All in all, Mighty Avengers remains a consistent and satisfying taste of "the way things was." I feel like it strikes a fine balance between a classic sensibility and a modern setting. Dan Slott, who often feels a little out of place with his characters, hits this one home time and time again, both in terms of story and characterization. While I wish Khoi Pham had a place on a title more suited to his talents, he does an, at worst, adequate job on his pencils. Some will find the style of this book off-putting, and indeed there are certainly bits of dialogue and moments that come off as more than a little cheeseball, but I confess that I relish those moments somewhat. Above all, this book is FUN, and that's something I often miss in comics these days.

”In Case” Pellet: New Avengers #60 (Marvel Comics; review by George Marston):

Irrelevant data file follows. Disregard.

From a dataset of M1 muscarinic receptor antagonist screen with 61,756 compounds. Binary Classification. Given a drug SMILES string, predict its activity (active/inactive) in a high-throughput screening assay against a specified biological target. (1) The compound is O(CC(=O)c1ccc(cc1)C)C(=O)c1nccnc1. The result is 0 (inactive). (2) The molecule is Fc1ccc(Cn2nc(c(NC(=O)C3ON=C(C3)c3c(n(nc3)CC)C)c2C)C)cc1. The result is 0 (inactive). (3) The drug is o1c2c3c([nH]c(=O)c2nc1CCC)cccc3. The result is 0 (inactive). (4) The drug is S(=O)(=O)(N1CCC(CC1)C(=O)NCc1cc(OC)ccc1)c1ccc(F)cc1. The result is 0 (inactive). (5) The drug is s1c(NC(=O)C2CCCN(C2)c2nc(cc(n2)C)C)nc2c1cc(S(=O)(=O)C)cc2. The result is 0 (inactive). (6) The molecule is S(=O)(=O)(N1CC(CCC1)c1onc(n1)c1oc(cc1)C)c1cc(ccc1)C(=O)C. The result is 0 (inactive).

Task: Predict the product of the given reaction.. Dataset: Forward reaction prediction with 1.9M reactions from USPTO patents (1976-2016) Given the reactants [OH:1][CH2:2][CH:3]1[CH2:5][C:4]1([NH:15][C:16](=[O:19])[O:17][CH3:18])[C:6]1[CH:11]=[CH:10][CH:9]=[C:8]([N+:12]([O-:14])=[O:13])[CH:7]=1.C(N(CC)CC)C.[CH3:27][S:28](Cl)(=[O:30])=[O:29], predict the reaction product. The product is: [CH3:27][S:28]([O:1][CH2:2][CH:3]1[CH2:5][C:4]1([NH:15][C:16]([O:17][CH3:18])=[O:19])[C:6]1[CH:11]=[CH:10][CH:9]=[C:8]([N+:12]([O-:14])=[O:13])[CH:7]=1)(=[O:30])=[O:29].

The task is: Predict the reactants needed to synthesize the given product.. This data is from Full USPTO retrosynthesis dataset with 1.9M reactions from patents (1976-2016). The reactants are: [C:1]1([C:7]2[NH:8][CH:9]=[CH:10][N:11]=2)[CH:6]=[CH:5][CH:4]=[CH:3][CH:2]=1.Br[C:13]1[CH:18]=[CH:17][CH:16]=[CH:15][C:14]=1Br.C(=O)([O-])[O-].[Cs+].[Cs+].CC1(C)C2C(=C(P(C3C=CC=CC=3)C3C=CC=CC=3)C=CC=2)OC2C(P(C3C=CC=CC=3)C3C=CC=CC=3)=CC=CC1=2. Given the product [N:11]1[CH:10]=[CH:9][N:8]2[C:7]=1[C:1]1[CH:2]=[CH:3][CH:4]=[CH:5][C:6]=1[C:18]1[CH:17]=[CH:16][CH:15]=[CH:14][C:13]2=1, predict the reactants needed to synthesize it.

There are some pretty fantastic “asplode!” moments in this issue of New Avengers. Jonas Harrow's head asplode, Norman Osborn's house asplode, Luke Cage's heart no splode. While there are some great bits, the issue and the storyline on a whole have left me feeling quite cold. Once again, we repeat ourselves, and though the key may be different, the second verse is the same as the first. A New Avenger surrenders to Osborn. The others rescue him, embarrassing Osborn in the process. Osborn hires a whole crap load of supervillains to kill the Avengers. They fight. One of the Avengers surrenders to Osborn, blah blah blah. The main saving grace of this title for me is the art, which is out of this world. This is seriously just on another level. Stuart Immonen and Wade Von Grawbadger are a great team, and Dave McCaig's colors are sublime. Honestly, it's beginning to feel like this title is floundering in Dark Reign. I can only hope that some new life gets injected into the title as a result of the upcoming "Siege" crossover.